St. Francis Xavier—“You Belong Here”

Story by Sally Finnegan, Photos by Daniel McCay

“You come here and you experience beauty and it draws you in to say ‘who are these people, what is this?’ That’s what we want to do,” said Rev. Brian O’Brien, former President of Bishop Kelley High School in Tulsa, new Pastor of St. Francis Xavier Catholic Church.

Twenty-two million dollars, 250 construction workers, and a few years of patience later, St. Francis Xavier Catholic Church opened its newly-built doors to the Stillwater community on March 11, 2018.

Though the sanctuary itself is designed to seat 817 people, around 1100 packed the church during the first Sunday Mass, O’Brien said. The Dedication Mass was filmed live and can be viewed on the St. Francis Xavier Catholic Church Facebook page.

Aside from the sanctuary, the campus is equipped with a gym, sand volleyball courts, Parish Hall with a full kitchen, parish offices and an education wing. A preschool serving ages 1-4 will open August 2018.

Named for a sixteenth-century missionary from Spain, St. Francis Xavier Catholic Church holds a gothic-inspired design that includes a cruciform layout of the building and barrel-vaulted ceiling, that points back to Christian tradition as early as the 1100s. The architects responsible named this unique mix of sixteenth-century style and Oklahoma-red-dirt brick exterior, ‘Cimarron Gothic.’

Statue of St. Francis Xavier, patron. In St. Francis Xavier’s travels, he would often baptize so many people in a day, that he couldn’t lift his arms: “he was a stud missionary,” Fr. O’Brien said.

“It was in one way a nod to our patron, another just that it’s beautiful,” O’Brien said. “And so [the design is] unique to us in that it’s a new style of an old style—its gothic, but with local flavor.”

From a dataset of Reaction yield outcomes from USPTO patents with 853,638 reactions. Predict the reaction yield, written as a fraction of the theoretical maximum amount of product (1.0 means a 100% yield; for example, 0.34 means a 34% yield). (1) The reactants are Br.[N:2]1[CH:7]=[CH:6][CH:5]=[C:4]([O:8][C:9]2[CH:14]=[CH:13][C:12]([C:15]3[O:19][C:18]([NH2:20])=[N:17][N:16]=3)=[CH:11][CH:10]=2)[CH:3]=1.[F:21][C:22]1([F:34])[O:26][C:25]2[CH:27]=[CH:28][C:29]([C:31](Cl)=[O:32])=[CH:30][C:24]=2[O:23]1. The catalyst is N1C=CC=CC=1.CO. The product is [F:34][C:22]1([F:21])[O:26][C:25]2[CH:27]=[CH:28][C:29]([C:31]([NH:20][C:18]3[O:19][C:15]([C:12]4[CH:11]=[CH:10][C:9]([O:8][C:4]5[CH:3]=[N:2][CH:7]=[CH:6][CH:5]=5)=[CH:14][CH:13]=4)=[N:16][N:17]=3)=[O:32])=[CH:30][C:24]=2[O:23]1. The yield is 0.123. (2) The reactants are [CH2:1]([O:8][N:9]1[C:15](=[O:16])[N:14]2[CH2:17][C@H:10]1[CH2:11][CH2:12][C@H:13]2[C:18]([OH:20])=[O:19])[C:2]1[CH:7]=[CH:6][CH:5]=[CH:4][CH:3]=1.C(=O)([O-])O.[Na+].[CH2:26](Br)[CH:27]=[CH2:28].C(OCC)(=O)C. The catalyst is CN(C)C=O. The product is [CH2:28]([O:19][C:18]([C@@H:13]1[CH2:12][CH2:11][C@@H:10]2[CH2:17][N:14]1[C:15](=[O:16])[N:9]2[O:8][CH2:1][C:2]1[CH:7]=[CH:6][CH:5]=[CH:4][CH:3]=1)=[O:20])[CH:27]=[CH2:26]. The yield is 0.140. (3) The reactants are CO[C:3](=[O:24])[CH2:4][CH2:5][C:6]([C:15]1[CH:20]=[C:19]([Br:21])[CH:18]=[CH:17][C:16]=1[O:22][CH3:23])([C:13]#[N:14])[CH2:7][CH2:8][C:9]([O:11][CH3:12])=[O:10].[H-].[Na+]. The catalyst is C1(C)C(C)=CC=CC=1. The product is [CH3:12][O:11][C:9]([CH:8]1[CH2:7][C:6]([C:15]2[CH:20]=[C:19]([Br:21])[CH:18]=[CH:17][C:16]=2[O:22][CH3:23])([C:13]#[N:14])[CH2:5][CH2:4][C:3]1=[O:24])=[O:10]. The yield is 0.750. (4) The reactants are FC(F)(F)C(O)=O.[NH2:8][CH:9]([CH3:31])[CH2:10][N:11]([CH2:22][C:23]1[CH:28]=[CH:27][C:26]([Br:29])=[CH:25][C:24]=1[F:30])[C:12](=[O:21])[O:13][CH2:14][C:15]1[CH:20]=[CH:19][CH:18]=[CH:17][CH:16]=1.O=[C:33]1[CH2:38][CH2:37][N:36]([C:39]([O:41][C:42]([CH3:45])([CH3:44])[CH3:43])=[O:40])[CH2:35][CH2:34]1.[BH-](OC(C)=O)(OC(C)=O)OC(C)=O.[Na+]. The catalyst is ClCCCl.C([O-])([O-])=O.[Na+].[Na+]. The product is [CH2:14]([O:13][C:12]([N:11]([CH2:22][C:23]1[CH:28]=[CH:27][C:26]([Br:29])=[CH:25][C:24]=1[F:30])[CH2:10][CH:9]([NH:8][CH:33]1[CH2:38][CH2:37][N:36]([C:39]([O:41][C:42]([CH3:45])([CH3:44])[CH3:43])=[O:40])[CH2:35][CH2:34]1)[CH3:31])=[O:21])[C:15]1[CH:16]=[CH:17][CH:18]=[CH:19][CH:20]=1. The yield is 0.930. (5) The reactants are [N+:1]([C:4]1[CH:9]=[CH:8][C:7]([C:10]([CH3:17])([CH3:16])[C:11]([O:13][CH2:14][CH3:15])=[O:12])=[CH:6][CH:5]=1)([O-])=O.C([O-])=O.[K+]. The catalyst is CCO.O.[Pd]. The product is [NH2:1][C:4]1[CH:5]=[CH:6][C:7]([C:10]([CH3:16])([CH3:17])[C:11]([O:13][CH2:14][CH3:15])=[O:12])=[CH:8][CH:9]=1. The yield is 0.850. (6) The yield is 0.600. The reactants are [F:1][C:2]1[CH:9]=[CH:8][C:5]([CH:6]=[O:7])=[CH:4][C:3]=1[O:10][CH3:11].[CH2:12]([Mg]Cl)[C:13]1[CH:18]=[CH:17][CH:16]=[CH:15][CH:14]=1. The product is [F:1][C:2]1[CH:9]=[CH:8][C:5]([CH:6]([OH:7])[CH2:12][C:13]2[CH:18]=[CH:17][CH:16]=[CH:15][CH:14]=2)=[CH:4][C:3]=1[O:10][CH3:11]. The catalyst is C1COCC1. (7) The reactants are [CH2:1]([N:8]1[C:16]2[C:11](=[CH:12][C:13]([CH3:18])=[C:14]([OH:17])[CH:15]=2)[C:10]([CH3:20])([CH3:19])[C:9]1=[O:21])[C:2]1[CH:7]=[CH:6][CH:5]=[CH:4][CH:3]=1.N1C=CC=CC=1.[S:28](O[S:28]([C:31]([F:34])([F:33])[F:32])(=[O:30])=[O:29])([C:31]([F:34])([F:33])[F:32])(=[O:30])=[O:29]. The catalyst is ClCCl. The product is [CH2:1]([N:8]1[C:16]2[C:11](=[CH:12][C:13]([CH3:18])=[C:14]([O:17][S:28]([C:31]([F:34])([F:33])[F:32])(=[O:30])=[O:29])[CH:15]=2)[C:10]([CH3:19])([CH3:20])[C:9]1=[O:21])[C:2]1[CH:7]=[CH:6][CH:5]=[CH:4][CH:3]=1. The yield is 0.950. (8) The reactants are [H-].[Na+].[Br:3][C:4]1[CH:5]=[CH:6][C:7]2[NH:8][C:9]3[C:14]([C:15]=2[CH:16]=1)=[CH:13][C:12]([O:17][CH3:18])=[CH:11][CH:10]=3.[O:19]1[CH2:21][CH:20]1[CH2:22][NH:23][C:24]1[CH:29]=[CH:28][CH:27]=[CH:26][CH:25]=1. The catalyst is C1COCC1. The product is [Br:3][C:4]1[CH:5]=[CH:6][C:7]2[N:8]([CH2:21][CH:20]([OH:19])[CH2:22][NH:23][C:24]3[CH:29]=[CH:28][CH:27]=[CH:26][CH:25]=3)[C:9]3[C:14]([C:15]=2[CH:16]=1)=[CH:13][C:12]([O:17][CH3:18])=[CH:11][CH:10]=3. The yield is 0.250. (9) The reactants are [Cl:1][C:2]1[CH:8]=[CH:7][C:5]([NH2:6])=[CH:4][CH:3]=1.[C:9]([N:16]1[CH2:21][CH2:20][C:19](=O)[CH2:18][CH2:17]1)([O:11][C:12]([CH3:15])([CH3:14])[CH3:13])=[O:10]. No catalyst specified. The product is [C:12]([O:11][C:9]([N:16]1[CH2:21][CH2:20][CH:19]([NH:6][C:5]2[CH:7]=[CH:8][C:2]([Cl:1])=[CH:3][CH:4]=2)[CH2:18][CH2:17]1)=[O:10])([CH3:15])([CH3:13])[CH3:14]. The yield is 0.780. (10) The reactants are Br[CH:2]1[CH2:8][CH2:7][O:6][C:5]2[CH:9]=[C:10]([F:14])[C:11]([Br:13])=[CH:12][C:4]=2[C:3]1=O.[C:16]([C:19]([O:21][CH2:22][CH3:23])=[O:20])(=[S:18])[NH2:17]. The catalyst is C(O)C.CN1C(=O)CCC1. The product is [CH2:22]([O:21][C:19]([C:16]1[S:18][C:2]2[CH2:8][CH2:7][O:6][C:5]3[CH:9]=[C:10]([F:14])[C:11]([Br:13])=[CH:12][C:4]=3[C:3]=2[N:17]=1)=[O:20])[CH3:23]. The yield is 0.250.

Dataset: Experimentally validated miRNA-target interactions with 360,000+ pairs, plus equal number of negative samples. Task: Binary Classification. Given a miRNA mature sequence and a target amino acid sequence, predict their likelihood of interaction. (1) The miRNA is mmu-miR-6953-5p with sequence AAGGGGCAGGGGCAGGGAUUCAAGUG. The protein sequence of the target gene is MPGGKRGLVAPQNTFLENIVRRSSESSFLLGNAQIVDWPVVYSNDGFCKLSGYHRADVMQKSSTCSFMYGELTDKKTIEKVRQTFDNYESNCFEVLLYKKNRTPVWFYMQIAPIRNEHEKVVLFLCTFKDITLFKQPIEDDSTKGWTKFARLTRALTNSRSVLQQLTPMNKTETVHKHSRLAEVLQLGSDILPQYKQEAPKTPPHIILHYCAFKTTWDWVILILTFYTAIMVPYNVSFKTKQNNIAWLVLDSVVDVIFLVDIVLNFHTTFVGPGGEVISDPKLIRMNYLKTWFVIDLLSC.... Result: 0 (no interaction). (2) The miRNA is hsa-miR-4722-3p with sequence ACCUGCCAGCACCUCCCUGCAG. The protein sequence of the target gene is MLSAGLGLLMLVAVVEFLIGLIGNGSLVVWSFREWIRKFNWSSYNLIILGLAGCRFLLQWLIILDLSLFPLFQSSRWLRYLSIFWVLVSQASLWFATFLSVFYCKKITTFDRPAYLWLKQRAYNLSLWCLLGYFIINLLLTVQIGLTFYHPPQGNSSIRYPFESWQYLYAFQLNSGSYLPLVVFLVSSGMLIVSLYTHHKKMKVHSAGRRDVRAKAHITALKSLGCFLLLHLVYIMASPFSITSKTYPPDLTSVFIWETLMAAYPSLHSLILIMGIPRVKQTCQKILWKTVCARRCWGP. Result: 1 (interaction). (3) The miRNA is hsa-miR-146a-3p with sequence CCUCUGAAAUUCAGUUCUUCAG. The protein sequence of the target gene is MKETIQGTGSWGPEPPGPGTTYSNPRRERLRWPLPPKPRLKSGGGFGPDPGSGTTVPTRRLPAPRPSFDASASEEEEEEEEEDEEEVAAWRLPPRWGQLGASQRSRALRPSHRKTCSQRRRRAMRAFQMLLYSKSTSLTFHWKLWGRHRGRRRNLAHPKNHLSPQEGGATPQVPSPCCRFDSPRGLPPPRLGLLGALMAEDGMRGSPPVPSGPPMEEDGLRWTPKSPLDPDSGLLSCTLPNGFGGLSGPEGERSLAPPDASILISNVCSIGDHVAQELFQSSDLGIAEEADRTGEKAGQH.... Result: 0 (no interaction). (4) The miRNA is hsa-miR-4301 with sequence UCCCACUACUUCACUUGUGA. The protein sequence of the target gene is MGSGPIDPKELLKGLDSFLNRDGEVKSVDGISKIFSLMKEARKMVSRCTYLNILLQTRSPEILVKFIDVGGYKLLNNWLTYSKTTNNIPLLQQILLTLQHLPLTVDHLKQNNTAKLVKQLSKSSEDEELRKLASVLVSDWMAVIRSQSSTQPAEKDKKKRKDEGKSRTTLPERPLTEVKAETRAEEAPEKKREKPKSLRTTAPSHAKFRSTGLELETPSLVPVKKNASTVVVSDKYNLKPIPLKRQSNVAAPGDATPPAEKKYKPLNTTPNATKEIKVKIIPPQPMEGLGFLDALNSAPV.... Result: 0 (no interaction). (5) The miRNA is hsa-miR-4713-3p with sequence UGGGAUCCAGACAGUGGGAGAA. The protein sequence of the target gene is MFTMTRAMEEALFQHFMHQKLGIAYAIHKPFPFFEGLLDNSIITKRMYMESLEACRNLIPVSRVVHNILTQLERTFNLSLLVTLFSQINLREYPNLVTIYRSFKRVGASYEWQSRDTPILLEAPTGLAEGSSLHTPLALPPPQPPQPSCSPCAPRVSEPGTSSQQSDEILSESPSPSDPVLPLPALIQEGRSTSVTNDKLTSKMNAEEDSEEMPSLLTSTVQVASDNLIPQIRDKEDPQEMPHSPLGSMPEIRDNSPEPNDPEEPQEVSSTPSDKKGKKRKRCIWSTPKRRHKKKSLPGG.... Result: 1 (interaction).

St. Francis Xavier was founded in the 1890s, but with the founding of the university, there became a need for college ministry. In the early 1960s, the originally intended college ministry grew, becoming its own parish. This year’s move from one building to another reestablishes the original intention for the Stillwater Catholic Community; that is, a parish for families, and, as Rev. Kerry Wakulich, pastor at St. John’s University Parish, says, “a home away from home” for college students.

Since the community’s ministries have been combined for a while now, the merge was much faster than it would have been without those ties. The LifeTeen youth group, Women’s Guild, etc. will all continue as usual.

The parish is in a discernment process for what to do with the remaining property on the corner of 6th and West streets.

Many people were involved in the completion of this project: from a graciously donated piece of land, to the support and excitement from the Stillwater community, to architects and engineers affiliated with the university. A parishioner in the food-service industry even specifically designed the kitchen, O’Brien said. “That’s what he does—he designs kitchens, and he goes to church here.”